The diplomatic fallout triggered by the Wikileaks debacle has been front and center this week. The Times of London asked me to comment on what the leaked cables mean for the special relationship with Great Britain. My assessment, which appears in today’s edition of the Times, is reprinted below. You can read the op-ed on the Times’ website, but if you are not a subscriber it is a pay-to-read page.
Anglo-US relations can overcome WikiLeaks fallout
Analysis James M. Lindsay
December 3 2010
November was a tough month for President Obama. It began with a “shellacking” in the US congressional elections. It ended with his Secretary of State, Hillary Clinton, spending the Thanksgiving holiday weekend on the phone apologising to leaders around the world for the imminent public release of thousands of unflattering State Department cables.
Nothing about the congressional elections was good news for the Administration. But the WikiLeaks fiasco does have a silver lining.
Julian Assange boasted that the purloined cables would expose “American hypocrisy.” What they showed instead is that American officials spend most of their time saying privately what they say in public.
Rather than pulling strings behind the scenes, American diplomats struggle to find common ground with foreign governments to solve shared challenges. That presumably is what a leading global power should be doing.
The other good news is that despite all the ink spilled on the WikiLeaks story no critical secrets have been revealed. More than half the 260,000 cables were, in the parlance of the US system of secrecy, routine, “confidential” items of low importance. None of the items were “top secret.” The WikiLeaks fiasco is not an intelligence debacle but a diplomatic embarrassment.
That is precisely what has set tongues wagging. The intricacies of uranium enrichment and missile defence may be difficult to grasp but everyone understands office politics and gossip. The leaked cables offer that in spades.
We should not be surprised that American diplomats relay private conversations and scuttlebutt back home. That is part of any diplomat’s job.
One of the foreign leaders who took Mrs Clinton’s phone call last week put the “scandal” in its proper context when he told her, “Well, don’t worry about it, you should see what we say about you”.
This is not to say that the leaked cables have not created some awkwardness. The Duke of York and Mervyn King must be dismayed to see their private comments now the subject of public commentary.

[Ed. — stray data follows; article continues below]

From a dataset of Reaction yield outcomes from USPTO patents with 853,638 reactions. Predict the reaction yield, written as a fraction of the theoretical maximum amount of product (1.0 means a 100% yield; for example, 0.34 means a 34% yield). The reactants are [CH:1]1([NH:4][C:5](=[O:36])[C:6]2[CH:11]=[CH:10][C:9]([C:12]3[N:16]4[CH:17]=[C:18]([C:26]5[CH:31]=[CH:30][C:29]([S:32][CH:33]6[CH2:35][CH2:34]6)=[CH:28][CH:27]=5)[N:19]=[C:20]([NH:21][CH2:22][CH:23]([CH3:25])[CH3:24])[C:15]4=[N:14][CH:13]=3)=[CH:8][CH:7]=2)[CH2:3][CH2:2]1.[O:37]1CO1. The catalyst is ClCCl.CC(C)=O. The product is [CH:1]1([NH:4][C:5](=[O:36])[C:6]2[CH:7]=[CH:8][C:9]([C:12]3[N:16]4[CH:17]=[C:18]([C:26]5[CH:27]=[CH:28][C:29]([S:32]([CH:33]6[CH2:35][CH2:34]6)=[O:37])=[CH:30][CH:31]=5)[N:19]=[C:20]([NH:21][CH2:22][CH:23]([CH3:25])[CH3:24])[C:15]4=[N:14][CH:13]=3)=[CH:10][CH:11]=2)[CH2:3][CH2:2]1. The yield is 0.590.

We can only wonder what David Cameron will be thinking when he next meets Mr Obama, now that he knows the President thinks he is a “lightweight.”
But the awkwardness will pass. Most politicians, or at least most good ones, live by Lord Palmerston’s maxim of having no permanent friends, only permanent interests.
Even if some resentment lingers between 10 Downing Street and 1600 Pennsylvania Avenue, close Anglo-US ties have never turned on the mutual admiration of their leaders. If it had, relations would never have survived President Lyndon Johnson’s disdain for Harold Wilson or President Clinton’s differences with John Major.
London and Washington have worked closely together for so long because they share common interests in a troubled world. Some leaked cables will not change that.
The real harm caused by WikiLeaks is different and far harder to gauge. British (and other) diplomats will be less candid when talking with their American counterparts. US officials will resort to more euphemisms when they report back home. Washington will further restrict who gets what information. None of this improves the odds of better policy choices.
Unfortunately, future WikiLeaks revelations are inevitable and Washington will not be the only victim. Anyone with access to critical databases and a thumb drive can filch a treasure trove of documents.
Mr Assange and his supporters may fool themselves with mindless chatter about transparency perfecting democracy. They are wrong. They have only made it harder for governments to do their jobs in a messy world.
(Photo: Paul Hanna/ courtesy Reuters)